The champagne business unfortunately does not prosper. Englebert’s champagne is bottled exquisitely, but the wine is of such poor quality that even Herr Schimmelpreester speaks of it only with disdain. The loss of his business and, soon thereafter, his friends is too much for Engelbert, who shoots himself. Herr Schimmelpreester recommends that Frau Krull open a rooming house in Frankfurt. He arranges for Olympia to be employed in a light opera company and Felix to be apprenticed in a Paris hotel. When the prospect of military conscription prevents Felix’s departure, he is free to explore city life in Frankfurt, although lack of financial means restricts his role to that of an outside observer. He studies the behavior of society at theaters and learns from window displays what is recommended for gentlemen. With equal interest, he studies the lives of prostitutes. Until now he had only one experience with one of his father’s female employees. He meets Rosza and, while her procurer is in jail, becomes her lover.

If Felix wants to follow Herr Schimmelpreester’s advice to seek employment in Paris, he has two alternatives: to serve his military term or to be excused entirely from service. After careful preparation, he goes to the army medical examination center. While declaring his fervent desire to serve the fatherland, he manages to convey the most unfavorable information about his background, and he crowns his performance with a pretended epileptic fit. Pretending to be heartbroken because of his military rejection, he leaves for Paris. During the confusion at customs inspection, he inadvertently, as he assures himself, slips the jewel case of a woman traveler into his suitcase.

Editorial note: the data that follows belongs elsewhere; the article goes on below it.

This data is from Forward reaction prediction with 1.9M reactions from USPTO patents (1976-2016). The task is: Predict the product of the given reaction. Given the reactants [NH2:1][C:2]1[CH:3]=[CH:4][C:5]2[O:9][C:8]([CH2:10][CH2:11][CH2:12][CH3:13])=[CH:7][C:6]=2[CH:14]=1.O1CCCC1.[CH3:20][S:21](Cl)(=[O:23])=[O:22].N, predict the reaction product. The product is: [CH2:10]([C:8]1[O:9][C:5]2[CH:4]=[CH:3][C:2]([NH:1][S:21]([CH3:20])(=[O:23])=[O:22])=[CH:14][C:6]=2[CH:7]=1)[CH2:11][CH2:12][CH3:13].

In Paris he finds himself the lowest member of the hotel hierarchy. With the help of a roommate, he sells some of the stolen jewels. As an elevator operator in a luxury hotel, he makes every effort to please his customers, especially the women. The hotel director gives him the name Armand. One of the guests in his elevator turns out to be the original owner of the jewel case, Madame Houpflé, the wife of a rich Strasbourg merchant. When Armand realizes that the woman does not suspect him of the theft, he is very considerate toward her and is rewarded with an invitation to visit her during off-duty hours.

Armand becomes her lover. Madame Houpflé especially enjoys the humiliating aspect of the affair and talks about her need to be humiliated. Armand considers the moment appropriate for confessing the theft of the jewel case. Madame Houpflé enjoys the confession because it increases her abasement, and she suggests that he should rob her of all her valuables. He gladly obliges.